CHATHAM, Miss. -- One man's worst nightmare is what another might call good ol' Southern fun.
For one group of self-proclaimed Mississippi rednecks, it doesn't get much better than wading around in murky waters, looking for snakes to grab with their bare hands.
"Nothing else like it," said Brent Shorter, owner of Shorter Productions and employee at the Pelahatchie and Scott County sheriff's offices.
A three-hour drive southwest of Memphis in the heart of the Mississippi Delta sits scenic Lake Washington, where you'll find these country boys with an unusual idea of a good time.
You may call it stupid, but they call it snake-grabbing.
And believe it or not, this is what they do for fun.
These aren't your average rednecks – when they're not seeking out slithering serpents, they're looking for bad guys.
They all work in law enforcement, from sheriff’s offices to the Mississippi Bureau of Narcotics and the Mississippi Highway Patrol.
But snakes are what brings them together.
It all began with Jimmie Nichols more than 10 years ago.
Growing up in the country, he’s always had a thing for snakes.
And one by one, he recruited the other guys.
Some were a little easier to convince than others.
Lawrence County Deputy Sheriff Shane Gibson recalls the first time he was asked.
"'Uhhh, go catch snakes?'" he said. "They said, 'Yea, yea.' I said, 'with what?' And they said, 'our hands.' And I said, 'sign me up! I'm in, let's go!' So we've been doing it ever since."
"When I first saw the video, Shane tried to get me to come out there with him, and I said what everybody else says, I said, 'That's the dumbest thing I've ever seen, no,'" said Brad Vincent with the Mississippi Highway Patrol.
But soon enough, he found himself on the fast track to snake-hunting.
"It didn't take me very long before I'm thinking, 'Alright, I've got to try this.'"
"It just kind of took off," Nichols said. "We started grabbing snakes, people thought we were crazy, I guess."
The rest – as they say – is history.
"To me, it's just an adrenaline rush," Shorter said. "It's getting together with guys, doing things together, it's just a camaraderie."
"When you get out here and you see a snake that’s five or six feet long, that’s bigger than your arm, and you just look at it and go, 'If he bites me anywhere, it's going to hurt really bad,' Vincent said. "And that's just the rush."
Their bizarre hobby even landed them a short run on CMT Canada with their own show, 'Mississippi Snakegrabbers.'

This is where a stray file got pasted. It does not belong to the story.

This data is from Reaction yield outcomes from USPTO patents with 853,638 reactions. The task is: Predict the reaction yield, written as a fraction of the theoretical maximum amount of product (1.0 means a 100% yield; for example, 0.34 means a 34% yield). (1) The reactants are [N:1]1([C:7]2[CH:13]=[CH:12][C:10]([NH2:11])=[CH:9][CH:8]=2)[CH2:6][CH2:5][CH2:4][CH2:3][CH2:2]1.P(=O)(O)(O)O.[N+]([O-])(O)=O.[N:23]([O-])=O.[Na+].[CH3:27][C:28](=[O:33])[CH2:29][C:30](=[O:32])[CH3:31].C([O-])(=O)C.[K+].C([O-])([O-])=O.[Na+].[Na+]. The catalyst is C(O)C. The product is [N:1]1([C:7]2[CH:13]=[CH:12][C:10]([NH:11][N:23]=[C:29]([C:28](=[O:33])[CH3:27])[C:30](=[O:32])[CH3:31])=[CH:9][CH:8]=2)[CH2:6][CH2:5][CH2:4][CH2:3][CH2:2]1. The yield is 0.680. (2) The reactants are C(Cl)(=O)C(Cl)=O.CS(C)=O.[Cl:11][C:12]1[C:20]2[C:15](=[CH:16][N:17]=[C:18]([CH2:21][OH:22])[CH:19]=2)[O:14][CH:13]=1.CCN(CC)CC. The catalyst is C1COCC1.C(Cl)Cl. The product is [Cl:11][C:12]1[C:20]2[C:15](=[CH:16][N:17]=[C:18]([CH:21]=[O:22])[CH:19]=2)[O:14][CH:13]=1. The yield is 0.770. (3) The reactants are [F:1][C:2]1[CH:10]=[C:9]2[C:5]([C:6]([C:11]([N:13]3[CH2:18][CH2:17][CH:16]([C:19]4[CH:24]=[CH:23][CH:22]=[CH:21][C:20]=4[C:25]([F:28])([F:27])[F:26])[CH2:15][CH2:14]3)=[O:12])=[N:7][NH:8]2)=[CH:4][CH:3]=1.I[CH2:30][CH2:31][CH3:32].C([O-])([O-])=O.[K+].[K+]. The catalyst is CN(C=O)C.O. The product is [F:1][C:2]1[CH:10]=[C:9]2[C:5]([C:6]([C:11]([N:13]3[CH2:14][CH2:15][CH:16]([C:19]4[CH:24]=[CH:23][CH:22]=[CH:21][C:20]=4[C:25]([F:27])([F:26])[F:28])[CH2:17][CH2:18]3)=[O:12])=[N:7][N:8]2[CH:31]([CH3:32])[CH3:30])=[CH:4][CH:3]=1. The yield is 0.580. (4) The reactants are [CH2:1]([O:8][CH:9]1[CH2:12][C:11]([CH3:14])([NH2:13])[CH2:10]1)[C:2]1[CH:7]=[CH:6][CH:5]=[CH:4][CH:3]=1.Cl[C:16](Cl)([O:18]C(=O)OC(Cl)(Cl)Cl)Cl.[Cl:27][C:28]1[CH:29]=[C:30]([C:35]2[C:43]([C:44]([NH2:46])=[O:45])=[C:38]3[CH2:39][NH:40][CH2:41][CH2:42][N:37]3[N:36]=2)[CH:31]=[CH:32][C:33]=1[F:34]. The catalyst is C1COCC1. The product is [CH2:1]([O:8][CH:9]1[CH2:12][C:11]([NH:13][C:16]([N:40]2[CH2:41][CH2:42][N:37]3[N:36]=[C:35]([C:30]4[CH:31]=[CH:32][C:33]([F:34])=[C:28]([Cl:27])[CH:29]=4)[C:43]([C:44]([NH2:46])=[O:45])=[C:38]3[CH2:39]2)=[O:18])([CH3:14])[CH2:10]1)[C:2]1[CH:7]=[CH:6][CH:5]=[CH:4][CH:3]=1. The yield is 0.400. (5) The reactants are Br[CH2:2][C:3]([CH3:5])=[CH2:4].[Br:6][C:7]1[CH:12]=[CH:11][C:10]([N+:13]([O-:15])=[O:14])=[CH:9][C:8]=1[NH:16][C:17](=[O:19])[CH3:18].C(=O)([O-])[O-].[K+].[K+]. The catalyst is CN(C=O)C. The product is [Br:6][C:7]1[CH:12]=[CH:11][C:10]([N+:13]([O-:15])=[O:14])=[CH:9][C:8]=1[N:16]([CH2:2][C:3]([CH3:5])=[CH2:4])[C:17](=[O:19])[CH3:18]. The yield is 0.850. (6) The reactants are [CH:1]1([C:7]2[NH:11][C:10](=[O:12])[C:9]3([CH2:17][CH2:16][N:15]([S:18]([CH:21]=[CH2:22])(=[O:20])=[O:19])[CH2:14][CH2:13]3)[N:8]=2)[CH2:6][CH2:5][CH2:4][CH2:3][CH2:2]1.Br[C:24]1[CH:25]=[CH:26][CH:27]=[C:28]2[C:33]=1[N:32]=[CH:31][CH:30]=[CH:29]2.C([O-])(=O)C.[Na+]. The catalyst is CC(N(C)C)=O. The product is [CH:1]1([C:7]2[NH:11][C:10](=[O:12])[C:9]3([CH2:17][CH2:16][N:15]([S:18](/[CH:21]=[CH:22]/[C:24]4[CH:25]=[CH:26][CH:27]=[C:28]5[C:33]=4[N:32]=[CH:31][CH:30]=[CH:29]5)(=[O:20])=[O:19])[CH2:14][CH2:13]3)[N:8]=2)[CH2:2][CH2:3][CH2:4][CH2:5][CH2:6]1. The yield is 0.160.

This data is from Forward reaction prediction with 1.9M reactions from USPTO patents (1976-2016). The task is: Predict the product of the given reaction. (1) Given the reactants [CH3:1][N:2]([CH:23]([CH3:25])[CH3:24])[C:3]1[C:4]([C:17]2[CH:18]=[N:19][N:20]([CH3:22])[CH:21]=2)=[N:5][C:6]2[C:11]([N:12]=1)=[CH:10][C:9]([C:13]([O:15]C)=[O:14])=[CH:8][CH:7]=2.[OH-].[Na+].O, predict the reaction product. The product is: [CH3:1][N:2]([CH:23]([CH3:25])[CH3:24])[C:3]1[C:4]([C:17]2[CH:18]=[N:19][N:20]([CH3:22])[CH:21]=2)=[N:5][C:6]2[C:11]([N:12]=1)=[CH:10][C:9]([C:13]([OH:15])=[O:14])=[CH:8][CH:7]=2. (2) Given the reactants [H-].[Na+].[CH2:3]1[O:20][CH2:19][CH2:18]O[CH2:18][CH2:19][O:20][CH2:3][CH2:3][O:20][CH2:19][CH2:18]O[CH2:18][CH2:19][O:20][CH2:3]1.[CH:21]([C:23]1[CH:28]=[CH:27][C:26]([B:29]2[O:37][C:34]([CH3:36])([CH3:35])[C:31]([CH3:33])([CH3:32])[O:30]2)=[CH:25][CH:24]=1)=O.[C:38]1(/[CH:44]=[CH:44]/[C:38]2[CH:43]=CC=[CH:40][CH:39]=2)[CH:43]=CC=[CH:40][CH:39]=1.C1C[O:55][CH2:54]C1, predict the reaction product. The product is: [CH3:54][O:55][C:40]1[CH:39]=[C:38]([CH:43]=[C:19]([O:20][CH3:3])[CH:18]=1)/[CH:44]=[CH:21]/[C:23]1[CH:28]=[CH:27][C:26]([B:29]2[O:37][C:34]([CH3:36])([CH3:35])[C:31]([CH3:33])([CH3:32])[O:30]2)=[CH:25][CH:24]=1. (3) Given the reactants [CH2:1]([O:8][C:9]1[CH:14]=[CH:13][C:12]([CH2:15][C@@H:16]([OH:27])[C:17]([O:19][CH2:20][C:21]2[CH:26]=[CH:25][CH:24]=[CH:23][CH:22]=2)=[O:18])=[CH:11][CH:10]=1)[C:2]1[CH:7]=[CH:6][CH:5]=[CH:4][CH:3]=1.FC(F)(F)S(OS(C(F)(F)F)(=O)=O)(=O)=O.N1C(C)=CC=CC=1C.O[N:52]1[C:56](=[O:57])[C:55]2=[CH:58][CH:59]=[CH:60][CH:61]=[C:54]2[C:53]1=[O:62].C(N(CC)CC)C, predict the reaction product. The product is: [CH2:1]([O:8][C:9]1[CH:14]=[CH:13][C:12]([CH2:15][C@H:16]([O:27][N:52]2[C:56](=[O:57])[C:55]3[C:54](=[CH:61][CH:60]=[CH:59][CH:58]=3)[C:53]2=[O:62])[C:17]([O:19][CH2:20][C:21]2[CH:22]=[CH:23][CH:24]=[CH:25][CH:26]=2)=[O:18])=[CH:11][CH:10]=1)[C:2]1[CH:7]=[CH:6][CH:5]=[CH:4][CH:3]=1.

"We're probably the only guys around here who are famous in Canada," Nichols said. "Nobody knows us here in Mississippi."
That turned into a snake-hunting business back here at home, called GrabUOne Outfitters.
They take people on guided tours and even host an annual snake-grabbing rodeo.
But to understand why they do it, WREG wanted to really get inside the mind of a snake-grabber and try it for ourselves.
"You'll get the full experience and you'll know exactly why we do this," Vincent said.
But before we found ourselves waist-deep in snake-infested waters, we had to know what the odds were of getting bitten by a snake.
"100 percent chance," the guys told us.
There's an art to snake-grabbing, and it begins by knowing where to look and what to look for.
Snakes like to sunbathe on low-lying branches, and the guys can tell by looking which ones are venomous and which ones aren't.
"Oh, when you get bit on the finger, that's when it really hurts," Gibson said.
But they warm me up to the idea by letting me hold a small snake for now.
A couple of hours into our adventure, I decide it's now or never.
So I wade over to a tree and go for a snake on one of the top branches.
"Grab him and just don't look," Vincent said to me. "Grab him and don't look and be quick about it, okay?"
I closed my eyes and went for it.
The snake was understandably annoyed and bit me (I can't say that I blame him), but I did it.
I may not be an expert snake-grabber, but the guys tell me I've already gotten further on my redneck snake adventure than any other reporter ever has.
And even most of them didn't catch a snake on their first try.
"You scored 100 out of 100," Gibson said. "You did outstanding. It's rare when we come out here and people come for their first experience that they catch their first snake."
If nothing else, I leave with some bragging rights, no matter how stupid the challenge.
The guys say they never hurt the snakes they catch and release every single one back into the water.
They also educate people on how to spot venomous snakes and even hold events for local charities.
In fact, their snake-grabbing rodeo began for a sick kid who also happened to be a fan.
For more information, visit them online at http://www.grabuone.com/.